‘Twas the Night Before Christmas
or Account of a Visit from St. Nicholas
Major Henry Livingston Jr. (1748-1828)
(previously believed to be by Clement Clarke Moore)
Not a creature was stirring, not even a mouse;
The stockings were hung by the chimney with care,
In hopes that St. Nicholas soon would be there;
While visions of sugar-plums danced in their heads;
And mamma in her ‘kerchief, and I in my cap,
Had just settled down for a long winter’s nap,
I sprang from the bed to see what was the matter.
Away to the window I flew like a flash,
Tore open the shutters and threw up the sash.
Gave the lustre of mid-day to objects below,
When, what to my wondering eyes should appear,
But a miniature sleigh, and eight tiny reindeer,
I knew in a moment it must be St. Nick.
More rapid than eagles his coursers they came,
And he whistled, and shouted, and called them by name;
On, COMET! on CUPID! on, DONDER and BLITZEN!
To the top of the porch! to the top of the wall!
Now dash away! dash away! dash away all!”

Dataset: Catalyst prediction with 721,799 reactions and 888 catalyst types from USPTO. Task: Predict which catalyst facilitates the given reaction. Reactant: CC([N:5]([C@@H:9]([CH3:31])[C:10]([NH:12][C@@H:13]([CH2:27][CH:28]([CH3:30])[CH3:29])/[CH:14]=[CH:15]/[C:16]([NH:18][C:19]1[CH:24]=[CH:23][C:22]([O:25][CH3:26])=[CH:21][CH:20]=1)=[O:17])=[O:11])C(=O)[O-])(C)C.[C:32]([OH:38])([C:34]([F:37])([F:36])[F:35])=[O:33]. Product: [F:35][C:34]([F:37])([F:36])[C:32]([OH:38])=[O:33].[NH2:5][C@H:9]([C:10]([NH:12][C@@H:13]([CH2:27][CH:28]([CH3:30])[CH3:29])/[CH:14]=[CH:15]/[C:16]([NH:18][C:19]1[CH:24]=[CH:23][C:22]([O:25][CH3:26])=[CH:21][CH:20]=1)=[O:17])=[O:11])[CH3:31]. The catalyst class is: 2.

When they meet with an obstacle, mount to the sky,
So up to the house-top the coursers they flew,
With the sleigh full of toys, and St. Nicholas too.
The prancing and pawing of each little hoof.
As I drew in my hand, and was turning around,
Down the chimney St. Nicholas came with a bound.
And his clothes were all tarnished with ashes and soot;
A bundle of toys he had flung on his back,
And he looked like a peddler just opening his pack.
His cheeks were like roses, his nose like a cherry!
His droll little mouth was drawn up like a bow,
And the beard of his chin was as white as the snow;
And the smoke it encircled his head like a wreath;
He had a broad face and a little round belly,
That shook, when he laughed like a bowlful of jelly.
Until recently it was believed that this ballad was written in 1822 for Clement Clarke Moore‘s two daughters, Margaret and Charity, and later anonymously published in the Troy [New York] Sentinel on December 23, 1823. But, according to University of Toronto English Library, in 2000, Don Foster, in his book Author Unknown: On the Trail of Anonymous (New York: Henry Holt, 2000) was able to demonstrate that Moore could not have been the author. Foster concluded that it was probably written by Major Henry Livingston Jr. For another analysis of the authorship see Christmas (Moore or Less?).
Visit A Mouse in Henry Livingston’s House for a biography and an account of the quest to correct the authorship of this poem.
According to sources cited at University of Toronto English Library, the last two reindeer were origianlly Dunder and Blixem and were “[l]ater revised to ‘Donder and Blitzen’ by Clement Clarke Moore when he took credit for the poem in Poems (New York: Bartlett and Welford, 1844).”